The Southern Regional Education Board Council on Collegiate Education for Nursing recently presented the 2019 Pacesetter Award to ETSU’s Dr. Melessia Webb and Tabitha Quillen for their podium presentation titled “Using Teaching and Technology to Redesign LPN to BSN Curriculum.”
They were presented with a sculptural rendering of a butterfly designed by Hans Godo Frabel and chosen by SREB CCEN especially for the ETSU College of Nursing in recognition of the podium presentation.
Webb is associate dean for undergraduate programs and Quillen is director of undergraduate post-licensure programs in the College of Nursing.
“It was an honor to receive this award because ETSU’s College of Nursing is seen as a pacesetter, being ahead of the curve,” Webb said.
When the LPN to BSN program started at ETSU in 2001, it was primarily accessible to working nursing professionals in the Tri-Cities area, with courses offered on-ground with traditional students on ETSU’s main campus in Johnson City. This format did not provide opportunities for the growth that was in demand across the state.
The idea for ETSU’s new LPN to BSN program came by accident, when leaders from the College of Nursing decided to visit community colleges to discuss ways to build the RN to BSN program.
“While we were visiting the community colleges, we were able to meet with many Tennessee Centers for Applied Technology Practical Nursing students who shared with us why they were not able to attend ETSU’s current LPN to BSN program,” Webb said. “We decided to develop a needs assessment to see what we could do to offer a program that would appeal to this group of nurses.”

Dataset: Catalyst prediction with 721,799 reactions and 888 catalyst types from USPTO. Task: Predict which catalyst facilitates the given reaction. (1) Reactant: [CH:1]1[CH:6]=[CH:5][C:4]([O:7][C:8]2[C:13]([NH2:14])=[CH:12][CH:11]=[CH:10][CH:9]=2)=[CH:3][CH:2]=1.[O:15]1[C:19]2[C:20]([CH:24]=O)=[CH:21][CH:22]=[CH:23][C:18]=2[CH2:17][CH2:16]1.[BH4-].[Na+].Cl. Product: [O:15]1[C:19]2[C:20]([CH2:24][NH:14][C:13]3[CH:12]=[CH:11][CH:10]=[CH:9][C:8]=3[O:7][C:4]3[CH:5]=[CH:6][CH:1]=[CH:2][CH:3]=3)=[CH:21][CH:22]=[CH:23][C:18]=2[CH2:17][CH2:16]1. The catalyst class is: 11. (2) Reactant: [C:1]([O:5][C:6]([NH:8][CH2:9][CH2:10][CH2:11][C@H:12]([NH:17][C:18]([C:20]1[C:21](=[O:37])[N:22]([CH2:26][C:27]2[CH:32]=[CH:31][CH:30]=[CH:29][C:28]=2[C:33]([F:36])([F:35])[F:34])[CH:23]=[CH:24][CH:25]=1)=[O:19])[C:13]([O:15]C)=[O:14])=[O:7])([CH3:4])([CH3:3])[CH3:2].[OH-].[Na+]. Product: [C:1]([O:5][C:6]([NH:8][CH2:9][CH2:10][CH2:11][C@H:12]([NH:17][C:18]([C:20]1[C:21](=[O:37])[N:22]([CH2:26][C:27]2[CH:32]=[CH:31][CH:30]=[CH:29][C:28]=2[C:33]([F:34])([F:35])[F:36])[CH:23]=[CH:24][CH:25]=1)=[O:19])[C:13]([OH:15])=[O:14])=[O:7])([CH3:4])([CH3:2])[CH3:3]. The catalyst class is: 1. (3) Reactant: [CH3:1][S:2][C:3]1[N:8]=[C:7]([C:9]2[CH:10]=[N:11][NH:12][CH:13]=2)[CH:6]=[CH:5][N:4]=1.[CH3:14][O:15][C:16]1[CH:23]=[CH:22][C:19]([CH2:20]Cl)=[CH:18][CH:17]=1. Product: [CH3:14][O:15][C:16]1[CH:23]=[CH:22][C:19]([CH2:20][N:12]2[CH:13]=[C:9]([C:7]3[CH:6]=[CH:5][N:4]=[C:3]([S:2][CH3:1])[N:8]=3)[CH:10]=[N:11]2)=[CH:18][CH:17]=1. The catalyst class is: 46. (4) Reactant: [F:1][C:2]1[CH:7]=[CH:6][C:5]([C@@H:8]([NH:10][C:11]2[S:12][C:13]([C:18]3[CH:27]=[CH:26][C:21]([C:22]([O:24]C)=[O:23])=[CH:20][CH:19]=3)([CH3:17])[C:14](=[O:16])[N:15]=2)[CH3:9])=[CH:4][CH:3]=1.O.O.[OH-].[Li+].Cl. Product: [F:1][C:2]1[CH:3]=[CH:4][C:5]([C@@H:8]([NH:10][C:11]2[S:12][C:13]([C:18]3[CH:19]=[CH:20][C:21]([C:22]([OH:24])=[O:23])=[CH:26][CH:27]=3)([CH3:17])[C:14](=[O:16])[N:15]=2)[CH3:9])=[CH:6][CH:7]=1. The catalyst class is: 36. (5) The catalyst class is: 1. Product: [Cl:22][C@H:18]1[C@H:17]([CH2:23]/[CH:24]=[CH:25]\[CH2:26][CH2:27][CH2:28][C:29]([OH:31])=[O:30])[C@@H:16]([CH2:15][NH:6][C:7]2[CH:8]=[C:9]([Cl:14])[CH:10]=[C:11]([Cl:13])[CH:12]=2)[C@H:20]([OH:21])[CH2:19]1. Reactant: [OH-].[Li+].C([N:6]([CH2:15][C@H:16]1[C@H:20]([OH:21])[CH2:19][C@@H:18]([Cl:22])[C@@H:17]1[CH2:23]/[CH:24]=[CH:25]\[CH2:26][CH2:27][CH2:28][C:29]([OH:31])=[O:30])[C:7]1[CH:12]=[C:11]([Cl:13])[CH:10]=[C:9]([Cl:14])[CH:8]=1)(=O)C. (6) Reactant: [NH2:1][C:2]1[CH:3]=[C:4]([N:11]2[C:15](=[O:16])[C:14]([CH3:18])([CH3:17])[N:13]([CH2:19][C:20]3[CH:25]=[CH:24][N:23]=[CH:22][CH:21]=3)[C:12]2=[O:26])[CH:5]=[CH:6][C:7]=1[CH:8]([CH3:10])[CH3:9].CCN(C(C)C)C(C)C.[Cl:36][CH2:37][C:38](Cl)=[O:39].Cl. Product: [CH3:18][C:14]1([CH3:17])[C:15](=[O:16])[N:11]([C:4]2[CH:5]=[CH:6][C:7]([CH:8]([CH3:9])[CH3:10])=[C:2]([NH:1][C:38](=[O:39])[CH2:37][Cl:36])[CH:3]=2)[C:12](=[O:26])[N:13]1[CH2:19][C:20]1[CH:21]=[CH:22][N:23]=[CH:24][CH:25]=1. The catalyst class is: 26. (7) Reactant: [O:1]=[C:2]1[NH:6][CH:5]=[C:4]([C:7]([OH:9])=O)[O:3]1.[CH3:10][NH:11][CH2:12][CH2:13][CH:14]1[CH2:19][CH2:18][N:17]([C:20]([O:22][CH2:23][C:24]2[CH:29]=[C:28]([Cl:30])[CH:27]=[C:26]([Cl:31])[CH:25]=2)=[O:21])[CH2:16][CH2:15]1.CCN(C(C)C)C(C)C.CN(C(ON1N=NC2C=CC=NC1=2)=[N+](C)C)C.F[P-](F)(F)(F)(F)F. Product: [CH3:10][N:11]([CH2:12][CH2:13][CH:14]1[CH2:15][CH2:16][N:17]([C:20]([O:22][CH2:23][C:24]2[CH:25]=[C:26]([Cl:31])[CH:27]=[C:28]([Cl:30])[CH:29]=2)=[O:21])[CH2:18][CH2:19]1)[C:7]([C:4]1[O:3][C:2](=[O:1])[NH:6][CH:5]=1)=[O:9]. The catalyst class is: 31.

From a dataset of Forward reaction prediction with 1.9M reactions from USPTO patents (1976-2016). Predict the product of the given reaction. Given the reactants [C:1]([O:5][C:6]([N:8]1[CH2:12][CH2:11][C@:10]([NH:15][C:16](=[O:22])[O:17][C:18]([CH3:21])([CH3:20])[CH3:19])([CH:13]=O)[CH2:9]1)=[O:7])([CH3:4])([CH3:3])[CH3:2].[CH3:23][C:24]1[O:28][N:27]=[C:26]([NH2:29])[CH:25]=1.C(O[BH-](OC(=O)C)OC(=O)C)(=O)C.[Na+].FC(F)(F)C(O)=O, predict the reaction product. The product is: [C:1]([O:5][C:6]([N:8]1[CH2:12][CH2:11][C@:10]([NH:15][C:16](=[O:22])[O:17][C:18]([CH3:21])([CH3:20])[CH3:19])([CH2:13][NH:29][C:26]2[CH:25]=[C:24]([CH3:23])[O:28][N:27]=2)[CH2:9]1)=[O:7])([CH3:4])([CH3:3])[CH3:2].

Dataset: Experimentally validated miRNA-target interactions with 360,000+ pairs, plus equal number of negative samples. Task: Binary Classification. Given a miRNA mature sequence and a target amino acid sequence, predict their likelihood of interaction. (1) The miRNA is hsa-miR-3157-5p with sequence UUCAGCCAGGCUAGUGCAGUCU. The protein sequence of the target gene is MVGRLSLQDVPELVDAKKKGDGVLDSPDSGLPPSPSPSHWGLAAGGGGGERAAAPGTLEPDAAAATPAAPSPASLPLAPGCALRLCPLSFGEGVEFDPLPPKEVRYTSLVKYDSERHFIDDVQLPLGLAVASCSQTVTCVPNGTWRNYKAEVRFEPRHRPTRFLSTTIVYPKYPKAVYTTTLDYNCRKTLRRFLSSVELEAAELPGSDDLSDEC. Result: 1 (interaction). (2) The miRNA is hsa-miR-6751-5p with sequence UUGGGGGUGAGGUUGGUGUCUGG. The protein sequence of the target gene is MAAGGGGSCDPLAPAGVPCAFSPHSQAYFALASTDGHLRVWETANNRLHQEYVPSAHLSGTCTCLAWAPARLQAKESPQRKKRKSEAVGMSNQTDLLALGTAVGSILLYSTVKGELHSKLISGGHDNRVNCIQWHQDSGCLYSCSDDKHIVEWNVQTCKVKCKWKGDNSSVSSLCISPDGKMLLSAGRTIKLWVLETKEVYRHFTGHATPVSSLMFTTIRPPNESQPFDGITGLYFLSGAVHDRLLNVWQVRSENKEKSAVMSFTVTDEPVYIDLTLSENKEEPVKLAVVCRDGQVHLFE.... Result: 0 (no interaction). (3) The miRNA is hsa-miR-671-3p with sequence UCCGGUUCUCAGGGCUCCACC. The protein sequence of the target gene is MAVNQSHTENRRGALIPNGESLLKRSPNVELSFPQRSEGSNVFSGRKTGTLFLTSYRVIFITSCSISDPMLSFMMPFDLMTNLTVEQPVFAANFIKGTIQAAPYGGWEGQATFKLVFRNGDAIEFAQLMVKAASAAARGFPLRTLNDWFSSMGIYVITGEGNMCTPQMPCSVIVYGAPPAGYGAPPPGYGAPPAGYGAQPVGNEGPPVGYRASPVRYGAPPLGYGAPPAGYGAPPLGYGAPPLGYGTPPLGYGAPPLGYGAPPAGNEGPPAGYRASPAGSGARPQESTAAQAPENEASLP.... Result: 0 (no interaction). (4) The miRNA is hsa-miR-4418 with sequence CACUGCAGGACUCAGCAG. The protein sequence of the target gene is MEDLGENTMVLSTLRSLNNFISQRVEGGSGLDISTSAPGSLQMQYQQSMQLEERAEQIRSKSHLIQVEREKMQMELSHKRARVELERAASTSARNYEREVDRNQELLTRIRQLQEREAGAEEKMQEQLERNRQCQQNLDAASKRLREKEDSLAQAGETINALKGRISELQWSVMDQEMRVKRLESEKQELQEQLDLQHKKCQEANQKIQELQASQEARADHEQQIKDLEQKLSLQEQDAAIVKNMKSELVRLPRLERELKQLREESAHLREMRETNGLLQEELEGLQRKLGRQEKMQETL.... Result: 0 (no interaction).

The needs assessment revealed that Practical Nursing students wanted a program that was accessible, meaning that the college needed to offer it remotely to meet the demand from students as far away as Memphis. Students also wanted an accelerated format and articulation credits awarded based on knowledge gained from their LPN training.
With that information in hand, ETSU’s College of Nursing went to work to develop a program that would meet these requests. The college worked with Tennessee College of Applied Technology sites to ensure that 23 hours of articulation credit could be awarded to students based on their LPN training. They also developed a program that could be completed in four straight semesters – including summers.
A hybrid program offers 50% of coursework fully online and 50% of the courses conducted via instructional television at other Tennessee locations.
In the fall 2018 semester, the College of Nursing enrolled 59 students in cohorts in three cities, with classes livestreamed from Johnson City to the TCATS in both Nashville and Crossville. In spring 2019, the program expanded to Chattanooga’s Erlanger Health System.
This fall, the program added its first cohorts in Sevierville and Newbern, and the college is looking at adding two additional sites in spring 2020 in order to help meet demand and alleviate the statewide nursing shortage.
“The growth of the program has been exponential,” Quillen said. “We have 94 new students enrolled this fall and already have 178 applicants for spring 2020. Within four semesters, we have been able to enroll almost the same number of students our traditional program enrolls.”
To learn more about ETSU’s LPN to BSN program, visit www.etsu.edu/nursing/undergrad/lpn_bsn.php.